Monday, January 15, 2007

SHEER FOLEY: ADVENTURES IN SOUND

Just finished a commercial and have also finished the animation for Animex (applying sound at present having scored the music for it). It's been a remarkably busy week already and it's only Monday.

This weekend I bought portable digital recording equipment and fancy microphones so as to build on my Foley library and have been recording the inside of my freezer, throwing water containers around a room, throwing bags of frozen peas at the wall, turning on taps, splashing about, jumping about, whooping, cheering, laughing maniacally, all the usual stuff that makes my neighbours wonder what I do for a living. The sound from these bouts of madness are then put through garageband, cleaned up, altered (bass boosts and pitch shifts for impact sounds etc), and filed in the library under files labeled as "Ambience", "Booms", "Running", etc.

I love Foley and sound design. It started as a hobby of sorts and now it's increasingly becoming part of my working day / weekend / life. I was about eleven or twelve when I bought "Sounds Effects Vol 13: Death and Horror" on vinyl. What I loved most about it was finding out that "red hot poker in the eye" (how could anyone forget a track title like that?) was in fact a red hot poker being squashed into a cabbage (if I remember correctly). I think cabbages were used for 'neck twisted and broken' too. Poor cabbages. Opening and closing an umbrella would provide the sound for a vampire bat, and if it was labeled as such then how could anyone argue? It wasn't the horrid nature of the record that tickled me, rather it was the ingenuity of the Foley artists, sound designers in coming up with all the gruesome and imaginative sounds that thrilled me, and still does. Wonderful stuff.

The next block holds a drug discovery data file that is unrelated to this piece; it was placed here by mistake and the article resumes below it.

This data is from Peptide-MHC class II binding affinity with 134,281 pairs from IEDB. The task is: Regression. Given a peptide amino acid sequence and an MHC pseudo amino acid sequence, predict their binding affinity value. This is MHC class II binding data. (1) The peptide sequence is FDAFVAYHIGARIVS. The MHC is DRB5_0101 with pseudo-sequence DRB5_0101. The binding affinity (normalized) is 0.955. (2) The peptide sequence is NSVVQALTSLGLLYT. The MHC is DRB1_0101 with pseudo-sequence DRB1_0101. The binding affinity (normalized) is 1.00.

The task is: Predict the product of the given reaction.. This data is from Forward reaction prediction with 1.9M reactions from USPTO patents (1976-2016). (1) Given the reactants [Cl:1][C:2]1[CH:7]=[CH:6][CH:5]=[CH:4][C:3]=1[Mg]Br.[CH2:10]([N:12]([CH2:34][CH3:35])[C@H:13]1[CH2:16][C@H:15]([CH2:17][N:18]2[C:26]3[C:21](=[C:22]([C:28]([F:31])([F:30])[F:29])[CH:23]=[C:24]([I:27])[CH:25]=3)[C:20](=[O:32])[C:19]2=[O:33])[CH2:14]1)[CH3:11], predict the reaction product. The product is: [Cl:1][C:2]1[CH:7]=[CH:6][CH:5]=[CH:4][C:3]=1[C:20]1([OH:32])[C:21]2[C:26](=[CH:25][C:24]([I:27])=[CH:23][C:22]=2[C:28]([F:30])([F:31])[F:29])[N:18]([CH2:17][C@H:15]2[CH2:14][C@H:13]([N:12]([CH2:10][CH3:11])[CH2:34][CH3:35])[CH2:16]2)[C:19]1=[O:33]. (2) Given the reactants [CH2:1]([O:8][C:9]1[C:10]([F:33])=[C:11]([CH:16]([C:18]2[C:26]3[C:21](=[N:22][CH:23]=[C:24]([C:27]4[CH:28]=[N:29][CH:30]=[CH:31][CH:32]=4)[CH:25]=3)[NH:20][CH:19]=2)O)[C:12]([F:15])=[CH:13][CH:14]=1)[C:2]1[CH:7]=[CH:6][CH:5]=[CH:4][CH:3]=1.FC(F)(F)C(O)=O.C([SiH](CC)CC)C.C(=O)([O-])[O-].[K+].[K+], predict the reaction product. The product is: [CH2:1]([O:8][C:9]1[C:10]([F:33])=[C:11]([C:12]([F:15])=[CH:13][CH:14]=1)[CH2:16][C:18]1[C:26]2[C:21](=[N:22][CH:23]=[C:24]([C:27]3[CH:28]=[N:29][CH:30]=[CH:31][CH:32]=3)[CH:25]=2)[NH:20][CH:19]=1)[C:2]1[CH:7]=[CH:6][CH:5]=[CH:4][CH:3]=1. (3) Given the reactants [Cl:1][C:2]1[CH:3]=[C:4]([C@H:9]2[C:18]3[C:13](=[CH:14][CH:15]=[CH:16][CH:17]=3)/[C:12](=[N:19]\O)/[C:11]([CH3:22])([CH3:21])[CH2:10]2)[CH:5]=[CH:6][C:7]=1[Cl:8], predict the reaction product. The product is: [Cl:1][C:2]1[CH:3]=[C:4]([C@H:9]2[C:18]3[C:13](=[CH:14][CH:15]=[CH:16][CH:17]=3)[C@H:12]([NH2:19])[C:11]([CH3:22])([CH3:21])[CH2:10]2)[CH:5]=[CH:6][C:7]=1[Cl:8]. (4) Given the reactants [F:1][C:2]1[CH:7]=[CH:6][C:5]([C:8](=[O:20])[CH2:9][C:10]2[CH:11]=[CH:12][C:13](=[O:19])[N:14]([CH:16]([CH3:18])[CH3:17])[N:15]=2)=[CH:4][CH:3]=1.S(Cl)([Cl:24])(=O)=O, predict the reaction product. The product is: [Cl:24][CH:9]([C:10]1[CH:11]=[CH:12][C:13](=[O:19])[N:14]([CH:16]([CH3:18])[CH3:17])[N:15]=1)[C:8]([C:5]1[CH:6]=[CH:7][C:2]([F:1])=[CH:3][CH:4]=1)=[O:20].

Ben Burtt is probably one of my sound design heroes, for having been the sound designer on some of my favorite movies, the Star Wars original trilogy. I think it was either Empire Strikes Back, or Return of the Jedi, one of the two, that I went to see in Leicester Square in London and watched it in one of the first cinemas able to handle the movie's sound requirements which today is commonplace (the sound of Tie Fighters flying in overhead as though it was right there in the cinema was an incredible thrill). Tie Fighters screeching past the camera were actually the modified sound of elephants, blaster sounds were made by tapping wires on a radio tower, and the sound of a lightsaber was a combination of a TV Set and a 35 mm projector.

I remember, round about that time, using a rather old cassette recorder to make my own sound effects tapes (raiding the refrigerator for vegetables, I've no doubt). I recorded my own Incredible Hulk radio play, doing all the voices myself, using the sound of unfurling (is that the right word?) sellotape for the sound of the transformation. So, this weekend certainly brought back one or two fond memories.

3 comments:

W J Kington said...

I N J Culbard, you have an interesting life.

I'm just doing a bit of recreational surfing, looking at some of the people's blogs who commented on my cardboard box music (I figured they might have similar interests). I particularly liked this blog entry.

A while back I got a little digital recorder and some sensitive microphones, and they have been great companions since.

I also create sound effects, but most of mine end up in musical pieces.

If you ever need a quirky
little piece of music made from sound samples, you let me know.

I. N. J. Culbard said...

Great to hear from you WJ, and thanks for visiting my blog. I really enjoyed listening to your cardboard box music (and recommend readers of this blog follow the links in your profile and do the same).

I noticed you like Steve Reich (likewise), and would like to recommend Steve Fisk's "Over and Thru the Night" if you haven't heard it already.

W J Kington said...

Aha, I haven't been back to your blog for a while, but see you have a listening recommendation for me. Good, I will follow that up!